Mississippi State's Trey Porter follows his two-RBI single with Indiana catcher Kyle Schwarber, left, in the eighth inning of an NCAA College World Series game in Omaha, Neb., Monday, June 17, 2013. Porter drove in the go-ahead runs in the eighth inning, and Mississippi State took control of its bracket in the College World Series with a 5-4 victory over Indiana. (AP Photo/Ted Kirk)
OMAHA, Neb. - It hasn’t been an easy year for Trey Porter.
He had hernia surgery. Then he had an eye infection, and a pulled muscle. Coach John Cohen said that three times this season, Porter was in the starting lineup but couldn’t go because he was vomiting in the locker room. After starting 59 games last year – 50 as the designated hitter – Porter saw his role shrink this season as a senior. Health was one reason, better depth was another.
He started nine games at four different fielding positions last year as a juco transfer, but all 22 of his starts this year have been at DH. After batting .259 with five home runs a year ago, Porter is hitting .255 with one homer this season. He’s seen limited action this postseason, playing in three of MSU’s eight NCAA tournament games – all coming off the bench.
Porter, as you likely know by now, was a hero off the bench in Monday night’s 5-4 comeback win over Indiana in a College World Series winner’s bracket game. His two-run single in the eighth inning broke a 3-3 tie and put MSU (50-18) within one game of the championship series. The Bulldogs play Friday at 2 p.m. versus the winner of Wednesday’s Indiana-Oregon State elimination game.
Porter entered the game in the sixth in place of right-handed hitting Derrick Armstrong, because earlier in the inning Indiana had just pulled left-handed starting pitcher Will Coursen-Carr in favor of righty Ryan Halstead. With the bases loaded and two outs, Porter drove a pitch deep to right field that was caught, and the Hoosiers maintained a 3-2 lead.
When Porter came up again in the eighth, another lefty was on the mound, Brian Korte. MSU had just tied the game and had runners at second and third with two outs. With Porter being a lefty, Cohen could have opted for a right-handed bat, but he liked his chances with Porter.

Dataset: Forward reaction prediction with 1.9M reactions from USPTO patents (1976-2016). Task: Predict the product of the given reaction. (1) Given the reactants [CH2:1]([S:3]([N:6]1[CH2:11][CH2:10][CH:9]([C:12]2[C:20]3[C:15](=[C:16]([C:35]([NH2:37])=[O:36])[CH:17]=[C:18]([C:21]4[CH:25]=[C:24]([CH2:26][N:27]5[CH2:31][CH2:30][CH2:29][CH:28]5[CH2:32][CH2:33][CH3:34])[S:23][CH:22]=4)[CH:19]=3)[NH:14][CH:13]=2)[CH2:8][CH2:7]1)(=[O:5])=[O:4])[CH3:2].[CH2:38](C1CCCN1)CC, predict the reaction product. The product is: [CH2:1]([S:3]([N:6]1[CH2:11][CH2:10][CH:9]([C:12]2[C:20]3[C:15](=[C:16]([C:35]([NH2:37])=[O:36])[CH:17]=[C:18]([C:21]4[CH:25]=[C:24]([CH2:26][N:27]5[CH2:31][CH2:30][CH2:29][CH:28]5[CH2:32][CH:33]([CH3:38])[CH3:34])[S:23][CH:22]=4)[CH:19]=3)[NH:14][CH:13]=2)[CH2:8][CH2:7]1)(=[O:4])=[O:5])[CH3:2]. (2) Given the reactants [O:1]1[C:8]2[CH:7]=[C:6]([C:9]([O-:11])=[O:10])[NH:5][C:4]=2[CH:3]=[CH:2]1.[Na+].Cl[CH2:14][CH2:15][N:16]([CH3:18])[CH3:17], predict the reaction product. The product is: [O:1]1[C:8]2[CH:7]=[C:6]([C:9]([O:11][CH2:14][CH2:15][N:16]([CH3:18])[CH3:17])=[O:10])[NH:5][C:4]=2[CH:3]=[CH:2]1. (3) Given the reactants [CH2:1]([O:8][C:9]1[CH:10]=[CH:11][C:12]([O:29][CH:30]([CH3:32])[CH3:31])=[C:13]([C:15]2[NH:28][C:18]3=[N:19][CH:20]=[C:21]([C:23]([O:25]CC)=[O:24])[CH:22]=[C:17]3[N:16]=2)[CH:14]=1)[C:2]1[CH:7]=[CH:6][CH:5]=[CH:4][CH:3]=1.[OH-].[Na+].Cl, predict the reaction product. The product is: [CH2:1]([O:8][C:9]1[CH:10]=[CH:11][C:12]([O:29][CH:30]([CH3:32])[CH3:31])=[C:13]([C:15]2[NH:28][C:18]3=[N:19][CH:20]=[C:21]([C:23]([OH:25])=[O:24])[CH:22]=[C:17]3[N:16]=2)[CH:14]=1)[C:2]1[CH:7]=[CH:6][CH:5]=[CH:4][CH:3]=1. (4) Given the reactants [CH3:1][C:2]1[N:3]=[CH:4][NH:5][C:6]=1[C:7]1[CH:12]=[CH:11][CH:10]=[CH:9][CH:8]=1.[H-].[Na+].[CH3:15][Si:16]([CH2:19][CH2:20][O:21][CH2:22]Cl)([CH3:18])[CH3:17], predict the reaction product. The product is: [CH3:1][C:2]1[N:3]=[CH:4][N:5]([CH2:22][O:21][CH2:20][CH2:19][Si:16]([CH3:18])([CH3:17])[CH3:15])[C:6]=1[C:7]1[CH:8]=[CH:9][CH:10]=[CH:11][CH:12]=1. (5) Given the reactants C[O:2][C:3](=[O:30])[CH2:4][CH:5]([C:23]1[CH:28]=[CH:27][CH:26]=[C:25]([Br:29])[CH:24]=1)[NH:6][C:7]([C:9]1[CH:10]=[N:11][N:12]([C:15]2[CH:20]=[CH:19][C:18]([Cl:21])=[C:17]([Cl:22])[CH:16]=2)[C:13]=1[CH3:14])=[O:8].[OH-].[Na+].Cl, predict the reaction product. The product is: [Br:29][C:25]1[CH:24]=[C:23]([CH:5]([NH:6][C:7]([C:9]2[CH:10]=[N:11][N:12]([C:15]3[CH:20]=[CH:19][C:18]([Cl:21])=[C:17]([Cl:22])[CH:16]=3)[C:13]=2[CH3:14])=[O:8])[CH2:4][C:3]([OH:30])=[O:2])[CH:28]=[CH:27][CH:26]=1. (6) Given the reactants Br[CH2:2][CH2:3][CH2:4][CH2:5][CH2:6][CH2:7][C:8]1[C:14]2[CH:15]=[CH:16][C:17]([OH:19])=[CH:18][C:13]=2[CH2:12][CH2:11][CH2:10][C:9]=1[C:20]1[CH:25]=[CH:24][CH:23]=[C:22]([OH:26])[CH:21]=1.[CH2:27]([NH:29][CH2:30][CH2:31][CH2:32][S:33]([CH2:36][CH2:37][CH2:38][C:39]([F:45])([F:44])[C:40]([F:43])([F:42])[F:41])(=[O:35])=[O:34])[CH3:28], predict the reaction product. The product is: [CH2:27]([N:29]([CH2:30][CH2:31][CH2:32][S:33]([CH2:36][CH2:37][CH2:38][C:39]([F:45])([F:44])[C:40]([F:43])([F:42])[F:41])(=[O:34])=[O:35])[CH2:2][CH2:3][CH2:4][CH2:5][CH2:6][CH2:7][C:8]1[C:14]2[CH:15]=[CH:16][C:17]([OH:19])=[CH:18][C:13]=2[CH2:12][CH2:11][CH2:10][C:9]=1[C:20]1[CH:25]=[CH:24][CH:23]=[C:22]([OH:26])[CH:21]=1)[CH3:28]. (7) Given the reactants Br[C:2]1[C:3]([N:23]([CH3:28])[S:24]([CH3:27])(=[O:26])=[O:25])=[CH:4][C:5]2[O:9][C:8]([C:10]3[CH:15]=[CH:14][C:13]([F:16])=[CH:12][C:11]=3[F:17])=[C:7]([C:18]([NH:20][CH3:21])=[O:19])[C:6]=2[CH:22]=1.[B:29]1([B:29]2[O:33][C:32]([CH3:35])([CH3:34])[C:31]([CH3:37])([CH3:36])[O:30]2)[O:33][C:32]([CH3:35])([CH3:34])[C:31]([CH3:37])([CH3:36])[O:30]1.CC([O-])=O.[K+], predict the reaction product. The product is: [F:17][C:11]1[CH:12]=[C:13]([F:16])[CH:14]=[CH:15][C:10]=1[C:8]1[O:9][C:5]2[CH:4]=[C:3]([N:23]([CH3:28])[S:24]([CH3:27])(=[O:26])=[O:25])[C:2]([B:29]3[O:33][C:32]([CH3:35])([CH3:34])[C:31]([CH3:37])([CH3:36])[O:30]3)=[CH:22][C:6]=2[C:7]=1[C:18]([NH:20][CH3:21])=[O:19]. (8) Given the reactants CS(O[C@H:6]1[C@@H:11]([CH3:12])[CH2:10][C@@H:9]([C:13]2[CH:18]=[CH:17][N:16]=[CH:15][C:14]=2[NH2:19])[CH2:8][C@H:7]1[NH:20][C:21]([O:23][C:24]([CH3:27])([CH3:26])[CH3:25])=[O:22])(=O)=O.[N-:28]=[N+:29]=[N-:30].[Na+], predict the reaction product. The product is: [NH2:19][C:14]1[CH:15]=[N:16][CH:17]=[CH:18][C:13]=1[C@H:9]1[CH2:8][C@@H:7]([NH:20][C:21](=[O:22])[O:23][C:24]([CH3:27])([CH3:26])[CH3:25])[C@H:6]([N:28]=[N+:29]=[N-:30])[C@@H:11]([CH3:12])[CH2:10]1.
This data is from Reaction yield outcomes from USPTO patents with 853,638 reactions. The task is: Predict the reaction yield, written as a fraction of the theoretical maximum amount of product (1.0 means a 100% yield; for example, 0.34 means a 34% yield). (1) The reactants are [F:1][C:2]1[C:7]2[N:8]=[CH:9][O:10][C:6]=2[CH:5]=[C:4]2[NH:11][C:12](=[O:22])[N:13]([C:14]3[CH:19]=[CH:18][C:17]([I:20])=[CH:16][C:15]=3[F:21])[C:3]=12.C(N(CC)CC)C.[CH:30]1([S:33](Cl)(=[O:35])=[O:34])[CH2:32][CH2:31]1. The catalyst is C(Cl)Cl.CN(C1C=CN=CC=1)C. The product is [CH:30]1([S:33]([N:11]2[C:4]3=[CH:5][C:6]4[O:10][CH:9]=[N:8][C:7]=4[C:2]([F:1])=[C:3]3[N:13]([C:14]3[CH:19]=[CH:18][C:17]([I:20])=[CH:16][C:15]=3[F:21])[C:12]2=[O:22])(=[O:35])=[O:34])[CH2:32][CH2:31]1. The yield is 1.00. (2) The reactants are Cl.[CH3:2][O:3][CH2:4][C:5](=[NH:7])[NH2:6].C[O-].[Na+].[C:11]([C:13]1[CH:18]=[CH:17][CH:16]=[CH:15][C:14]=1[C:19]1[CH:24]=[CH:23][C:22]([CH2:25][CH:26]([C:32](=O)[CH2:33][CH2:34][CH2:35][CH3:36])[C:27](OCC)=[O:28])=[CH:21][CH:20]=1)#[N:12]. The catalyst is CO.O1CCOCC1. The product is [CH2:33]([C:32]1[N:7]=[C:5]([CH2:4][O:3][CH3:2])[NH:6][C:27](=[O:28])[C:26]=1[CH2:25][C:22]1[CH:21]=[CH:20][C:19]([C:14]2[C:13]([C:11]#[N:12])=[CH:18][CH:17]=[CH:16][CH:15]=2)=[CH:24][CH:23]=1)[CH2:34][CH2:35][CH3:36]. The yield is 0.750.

“I was going to use either him or Sam (Frost) in that situation,” Cohen said – Frost is a lefty, too. “Sam has really been swinging the bat well, but I just felt like Porter had been taking such good swings in BP and just was in a great rhythm. That’s what I’m going off of, is just the rhythm they’re creating in the box and in their preparation, and I thought he had good rhythm.”
Porter got ahead in the count 2-0.
“Usually if I’m seeing a new guy, I’m going to try to take a couple of pitches and see what he has,” Porter said. “It really helps, him throwing a ball the first pitch. I see what his fastball looks like, and then he comes back with another one away.”
He was looking for a 2-0 fastball to drive, but Korte fooled him and got him to chase a slider way outside. Another ball made it 3-1, and Porter was cautiously optimistic he’d get a fastball.
“A 3-1 count, I knew (Adam) Frazier was behind me, so that kind of helped me. They didn’t want to get to Frazier with two outs, bases loaded, and he’s probably going to come through in that situation.”
Frazier, MSU’s leadoff man, has been tearing it up this postseason, batting .417. Porter got the fastball he was looking for, over the outer half of the plate, and smoked it into right-center to score two runs. It was easily the biggest hit of his career.
“I guess when I touched first, I realized the magnitude of how (big) it was,” Porter said.
This MSU team has been defined by players willing to play whatever role is required of them, and Porter embodies that, according to Cohen. Even when he wasn’t able to play, Porter was still tuned in to the games along with the rest of the “Bench Mob,” and he kept working in practice.
“He does what you expect a senior to do, to wait for his turn, and just wants to be part of something special,” Cohen said. “It’s so easy to sit there if you’re the wrong personality and say, hey man, why me? But he’s not that guy. He’s selfless, he wants our team to win, and that’s the great thing about this club.”
Porter isn’t completely healthy, as he still battles that eye infection. So that has made it difficult for Cohen to know just when he can use Porter. Obviously, he made the right call Monday.
“It’s been difficult, but nobody’s worked harder than that young man, and he deserves to have these types of moments.”
Click here for more at Brad Locke's Inside Mississippi State Sports blog.